Day Four – Memory Four – Pollywog Hunting in a Buffalo Wallow

Day Four – Memory Four – Wading in a Buffalo Wallow

The challenge:

What is one of your favorite childhood memories involving water.  Preferably not in a swimming pool?  What was fun about it? What was special about it? Why do you remember it? Where were you?

I’m going to try to write up 365 memories this year.

So far I’ve been 2 hours late and a day behind.

It will probably get worse before January is over!

So lately I’ve been thinking about buffalo wallows.

The backyard I played in while growing up was a cow pasture.

Before it was a cow pasture, it was prairie. There were coyotes, antelope, prairie chickens, pheasant, quail – and buffalo.,

Our pasture had quite a few large depressions on a hillside between two creeks. Water gathered in the wallows and it would stay there for several days after a rain.

We loved to splash and wade in those buffalo wallows, squishing grass and mud between our toes with the water almost up to our knees. (we were pretty short then…)

Every spring, those buffalo wallows were full of little pollywogs or tadpoles.

We’d gather them up in canning jars, and cart them back to the house, where over several days’ time, we’d watch them turn into little baby frogs.

Once they turned into frogs we’d take them outside where they were thoroughly admired, their jumping skills assessed, and turn them loose.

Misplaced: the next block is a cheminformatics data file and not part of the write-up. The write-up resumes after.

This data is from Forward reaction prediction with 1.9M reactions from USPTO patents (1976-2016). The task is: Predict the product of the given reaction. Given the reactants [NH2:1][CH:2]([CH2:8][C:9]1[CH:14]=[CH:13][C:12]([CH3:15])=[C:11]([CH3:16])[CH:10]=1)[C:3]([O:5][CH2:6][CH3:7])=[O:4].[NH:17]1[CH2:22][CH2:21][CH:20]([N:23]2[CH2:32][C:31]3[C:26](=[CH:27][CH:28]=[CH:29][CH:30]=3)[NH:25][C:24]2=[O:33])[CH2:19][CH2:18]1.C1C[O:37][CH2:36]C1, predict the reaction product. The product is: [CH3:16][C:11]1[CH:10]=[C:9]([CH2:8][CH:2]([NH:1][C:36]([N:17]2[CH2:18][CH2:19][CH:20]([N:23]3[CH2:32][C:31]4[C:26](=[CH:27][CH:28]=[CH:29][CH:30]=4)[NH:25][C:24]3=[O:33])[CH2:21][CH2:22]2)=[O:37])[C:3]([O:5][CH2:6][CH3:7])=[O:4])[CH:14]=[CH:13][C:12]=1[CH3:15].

And when the next spring rain came along, we’d start all over again with more pollywogs.

Caution:  I don’t know if any children will read this, or parents who might try to find pollywogs for their kids to watch grow, but when I googled Pollywogs to try to learn exactly how long it would take on average for a pollywog to turn into a frog, I found that frogs and tadpoles can transmit diseases to humans.

Two scary diseases, such as salmonella and tuberculosis.  (Check out the article here: http://frogsource.com/article/from-frogs-humans-disease-transmission

The article indicates that the salmonella can be a lot riskier for younger children, so I feel pretty lucky that we didn’t end up with any bad side effects from all the fun we had with pollywogs!

 

 

 

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